Posted : Monday Jun 28, 2010
CAMP BASTION, Afghanistan — In answer to criticism calling the Osprey vulnerable to enemy attack and lacking fire power, the Marine Corps shipped a handful of 7.62mm belly guns to Afghanistan last winter.
But the remotely operated turret guns, designed to give the aircraft a more effective way to neutralize enemy threats, has gone widely unused because Marines and their leaders believe its drawbacks frequently outweigh its benefits.
Marine Medium Tiltrotor Squadron 261, out of Marine Corps Air Station New River, N.C., has five belly gun systems with it downrange, but it is seen as heavy and difficult to use. A Marine crew chief, frequently a gunnery sergeant, operates the system from the inside using a controller and can rotate the gun 360 degrees. He acquires targets using a monitor that is fed color images from a forward-looking infrared sensor.
Marines, however, acknowledged that operating the belly gun system can cause nausea for the crew chief using it, since he must stare at the screen while the aircraft maneuvers.
Another major drawback is that the belly gun is heavy, weighing in at 800 pounds. That dramatically affects how much cargo or troops an MV-22 can carry. The Osprey can carry about 12,000 pounds of fuel, personnel and equipment in 70-degree weather, but when the temperature exceeds 107 degrees — as the summer weather in southern Afghanistan does regularly — the Osprey’s capacity drops to between 8,000 and 8,500 pounds, Woods said.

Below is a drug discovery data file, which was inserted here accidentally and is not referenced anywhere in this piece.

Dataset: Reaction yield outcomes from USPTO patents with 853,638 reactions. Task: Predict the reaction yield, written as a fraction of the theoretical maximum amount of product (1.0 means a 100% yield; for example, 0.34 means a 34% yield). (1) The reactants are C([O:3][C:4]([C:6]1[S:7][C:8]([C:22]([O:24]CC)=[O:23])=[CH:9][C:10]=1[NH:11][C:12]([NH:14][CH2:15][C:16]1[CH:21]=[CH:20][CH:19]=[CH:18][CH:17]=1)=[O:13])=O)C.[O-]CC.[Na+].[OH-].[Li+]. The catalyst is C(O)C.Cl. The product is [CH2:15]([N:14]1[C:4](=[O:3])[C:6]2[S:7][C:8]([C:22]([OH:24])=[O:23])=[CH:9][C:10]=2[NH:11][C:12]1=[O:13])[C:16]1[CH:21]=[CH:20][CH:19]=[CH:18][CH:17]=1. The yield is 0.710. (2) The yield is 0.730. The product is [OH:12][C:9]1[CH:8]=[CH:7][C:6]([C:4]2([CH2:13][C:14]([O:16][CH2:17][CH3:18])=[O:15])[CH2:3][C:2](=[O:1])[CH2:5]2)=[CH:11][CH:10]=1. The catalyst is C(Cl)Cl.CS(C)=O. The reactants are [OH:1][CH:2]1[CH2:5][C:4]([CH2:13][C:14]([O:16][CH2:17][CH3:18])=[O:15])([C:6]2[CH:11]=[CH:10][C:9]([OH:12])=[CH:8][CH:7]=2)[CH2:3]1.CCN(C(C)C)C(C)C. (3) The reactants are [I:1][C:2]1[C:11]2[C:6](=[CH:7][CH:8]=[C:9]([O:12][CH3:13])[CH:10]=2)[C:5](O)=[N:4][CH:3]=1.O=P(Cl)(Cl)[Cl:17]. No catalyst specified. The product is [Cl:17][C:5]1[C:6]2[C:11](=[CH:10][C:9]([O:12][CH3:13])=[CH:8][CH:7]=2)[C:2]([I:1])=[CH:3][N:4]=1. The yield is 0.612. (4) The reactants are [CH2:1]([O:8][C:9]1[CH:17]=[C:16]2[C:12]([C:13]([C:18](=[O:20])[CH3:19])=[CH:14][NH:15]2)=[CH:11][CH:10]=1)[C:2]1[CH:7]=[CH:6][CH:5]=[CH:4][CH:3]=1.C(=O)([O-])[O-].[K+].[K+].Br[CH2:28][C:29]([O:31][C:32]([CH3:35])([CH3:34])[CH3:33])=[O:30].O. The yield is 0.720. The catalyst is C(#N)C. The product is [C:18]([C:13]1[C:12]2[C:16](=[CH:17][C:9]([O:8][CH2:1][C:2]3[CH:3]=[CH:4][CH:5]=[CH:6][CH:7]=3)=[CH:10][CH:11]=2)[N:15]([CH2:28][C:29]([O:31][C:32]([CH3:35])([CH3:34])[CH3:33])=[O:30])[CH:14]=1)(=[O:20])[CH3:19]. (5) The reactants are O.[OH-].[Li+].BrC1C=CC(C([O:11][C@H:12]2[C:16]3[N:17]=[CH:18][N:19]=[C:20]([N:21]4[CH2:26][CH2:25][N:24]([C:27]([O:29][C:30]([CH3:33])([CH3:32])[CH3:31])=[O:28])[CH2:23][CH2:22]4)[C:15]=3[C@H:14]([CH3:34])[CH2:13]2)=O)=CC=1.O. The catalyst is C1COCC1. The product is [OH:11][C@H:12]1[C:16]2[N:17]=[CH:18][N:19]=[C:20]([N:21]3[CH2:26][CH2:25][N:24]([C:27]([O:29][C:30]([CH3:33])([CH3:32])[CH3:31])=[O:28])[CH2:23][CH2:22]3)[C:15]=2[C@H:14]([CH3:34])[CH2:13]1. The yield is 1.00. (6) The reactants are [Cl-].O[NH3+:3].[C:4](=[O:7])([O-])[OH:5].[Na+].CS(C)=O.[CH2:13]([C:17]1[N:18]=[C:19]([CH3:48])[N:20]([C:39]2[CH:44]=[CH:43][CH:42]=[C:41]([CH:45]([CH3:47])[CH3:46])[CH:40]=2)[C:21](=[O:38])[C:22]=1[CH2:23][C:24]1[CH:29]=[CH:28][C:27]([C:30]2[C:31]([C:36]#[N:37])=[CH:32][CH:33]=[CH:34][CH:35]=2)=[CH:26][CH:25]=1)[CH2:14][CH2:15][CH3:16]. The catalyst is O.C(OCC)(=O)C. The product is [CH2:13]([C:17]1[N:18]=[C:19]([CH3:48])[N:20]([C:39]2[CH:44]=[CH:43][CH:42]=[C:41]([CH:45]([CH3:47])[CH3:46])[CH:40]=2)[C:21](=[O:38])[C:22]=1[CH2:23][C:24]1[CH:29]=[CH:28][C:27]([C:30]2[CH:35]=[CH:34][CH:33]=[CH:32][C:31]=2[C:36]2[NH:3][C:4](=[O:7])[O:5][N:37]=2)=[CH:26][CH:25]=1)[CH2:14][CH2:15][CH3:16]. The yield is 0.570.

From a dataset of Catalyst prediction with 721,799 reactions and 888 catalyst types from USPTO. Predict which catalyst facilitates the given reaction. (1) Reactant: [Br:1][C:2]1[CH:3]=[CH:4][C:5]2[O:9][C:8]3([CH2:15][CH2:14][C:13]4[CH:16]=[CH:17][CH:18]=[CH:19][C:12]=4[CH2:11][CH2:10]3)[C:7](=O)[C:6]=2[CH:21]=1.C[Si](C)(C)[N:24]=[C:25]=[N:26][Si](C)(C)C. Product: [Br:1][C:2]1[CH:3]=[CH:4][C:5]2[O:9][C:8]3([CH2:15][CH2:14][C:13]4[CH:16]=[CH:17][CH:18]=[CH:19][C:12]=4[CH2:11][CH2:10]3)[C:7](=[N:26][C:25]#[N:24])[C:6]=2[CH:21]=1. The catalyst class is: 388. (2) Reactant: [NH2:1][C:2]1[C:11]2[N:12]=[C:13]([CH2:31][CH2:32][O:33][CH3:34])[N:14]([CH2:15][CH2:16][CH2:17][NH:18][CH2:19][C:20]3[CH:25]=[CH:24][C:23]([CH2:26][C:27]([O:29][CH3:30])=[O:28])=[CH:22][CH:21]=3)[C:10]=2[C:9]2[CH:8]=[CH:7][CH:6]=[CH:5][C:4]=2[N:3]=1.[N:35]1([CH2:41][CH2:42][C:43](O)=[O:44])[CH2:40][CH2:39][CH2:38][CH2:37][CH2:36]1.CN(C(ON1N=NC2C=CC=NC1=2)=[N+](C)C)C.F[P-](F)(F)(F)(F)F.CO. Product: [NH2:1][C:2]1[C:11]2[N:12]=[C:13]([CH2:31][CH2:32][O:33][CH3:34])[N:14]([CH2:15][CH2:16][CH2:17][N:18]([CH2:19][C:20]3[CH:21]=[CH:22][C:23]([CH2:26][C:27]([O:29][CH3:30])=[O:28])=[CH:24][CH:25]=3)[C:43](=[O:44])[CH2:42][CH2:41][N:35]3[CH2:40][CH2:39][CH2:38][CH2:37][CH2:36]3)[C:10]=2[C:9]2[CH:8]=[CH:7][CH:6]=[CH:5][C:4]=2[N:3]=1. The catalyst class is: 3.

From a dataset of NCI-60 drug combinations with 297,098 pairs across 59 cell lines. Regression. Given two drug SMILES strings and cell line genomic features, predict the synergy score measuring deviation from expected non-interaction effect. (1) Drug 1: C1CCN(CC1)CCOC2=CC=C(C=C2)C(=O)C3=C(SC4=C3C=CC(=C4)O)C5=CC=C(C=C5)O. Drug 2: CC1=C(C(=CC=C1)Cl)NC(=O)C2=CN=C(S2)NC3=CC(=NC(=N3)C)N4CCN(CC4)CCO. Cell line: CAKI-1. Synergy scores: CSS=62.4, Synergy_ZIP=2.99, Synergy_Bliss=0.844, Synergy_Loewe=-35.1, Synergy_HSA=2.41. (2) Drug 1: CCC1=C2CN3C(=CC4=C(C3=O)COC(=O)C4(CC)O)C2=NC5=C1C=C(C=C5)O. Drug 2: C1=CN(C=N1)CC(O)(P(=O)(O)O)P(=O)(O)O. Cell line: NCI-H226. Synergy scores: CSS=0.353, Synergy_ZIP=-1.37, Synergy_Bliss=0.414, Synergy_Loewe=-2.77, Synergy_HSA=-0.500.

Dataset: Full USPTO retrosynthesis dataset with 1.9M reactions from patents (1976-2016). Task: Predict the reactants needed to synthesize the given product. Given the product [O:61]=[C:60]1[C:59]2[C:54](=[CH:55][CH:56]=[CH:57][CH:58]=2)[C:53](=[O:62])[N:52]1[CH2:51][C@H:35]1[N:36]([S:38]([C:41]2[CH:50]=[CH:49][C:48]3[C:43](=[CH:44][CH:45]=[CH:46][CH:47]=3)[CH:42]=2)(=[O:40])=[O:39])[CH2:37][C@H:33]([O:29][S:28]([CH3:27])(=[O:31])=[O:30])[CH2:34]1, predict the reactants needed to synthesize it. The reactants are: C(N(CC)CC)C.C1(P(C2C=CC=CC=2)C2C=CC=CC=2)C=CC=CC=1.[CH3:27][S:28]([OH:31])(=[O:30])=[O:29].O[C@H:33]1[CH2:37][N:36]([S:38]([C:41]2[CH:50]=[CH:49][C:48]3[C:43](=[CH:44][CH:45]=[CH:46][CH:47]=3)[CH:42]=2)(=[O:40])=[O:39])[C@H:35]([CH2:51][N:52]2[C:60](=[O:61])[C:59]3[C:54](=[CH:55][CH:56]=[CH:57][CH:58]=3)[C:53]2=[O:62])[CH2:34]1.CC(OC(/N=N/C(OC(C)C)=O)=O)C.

Lt. Col. Ivan Thomas, VMM-261’s commander, has told the media that the rules of engagement pose another challenge. Last summer, Army Gen. Stanley McChrystal, then the commander of NATO forces in Afghanistan, issued new guidelines directing commanders to restrict air-to-ground munitions and direct fire against residences. Thomas has said the risk of civilian casualties often is just too great to use the weapon system.
The belly gun was pushed out quickly based on an urgent need from the field for an all-quadrant defensive weapon system, but the mission-based system was never meant to be a permanent solution, Welding said.
Despite its drawbacks, pilots with VMM-261 say the 7.62mm weapon, formally known as the Interim Defense Weapon System, has impressed them with its accuracy and ability to lock onto targets while Ospreys are in flight. They are more comfortable though, using the Osprey’s tilt-rotor design to zip in and out of combat situations quickly.
“They gave it to us to work with, and it’s a phenomenal weapon,” said Capt. Brandon Woods, who has flown the Osprey since 2006. “But from our standpoint, it’s still easier to transition the aircraft to airplane and use our speed.”
The Ospreys in Afghanistan are also equipped with either a 7.62mm M240 machine gun or a .50-caliber machine gun on the rear door. Marines pick a weapon based on the perceived threat for each mission they undertake.
“The IDWS … is not intended to be carried on every flight,” said Maj. Brian McAvoy, the MV-22 plans and policies officer at the Pentagon. “In most instances during day-to-day assault support operations, the primary mission is to carry troops and cargo from place to place, and in these instances, the ramp gun provides adequate defensive fire suppression. What the IDWS does provide, when the commander needs it or wants it, is a crew-served, all-aspect, enhanced defensive suppressive fire capability that can be used in concert with the ramp gun.”
Navy and Marine Corps officials are working with BAE to monitor data gathered from the field, which will be used to determine what the long-term solution will be, Welding said.
The aircraft has been used frequently to ferry troops around Helmand province. It also has been used to insert troops during combat operations as well as longer missions to near the Pakistani border to the south and the Iranian border to the west.
|A 7.62mm belly-mounted turret gun, known as the Interim Defense Weapon System.|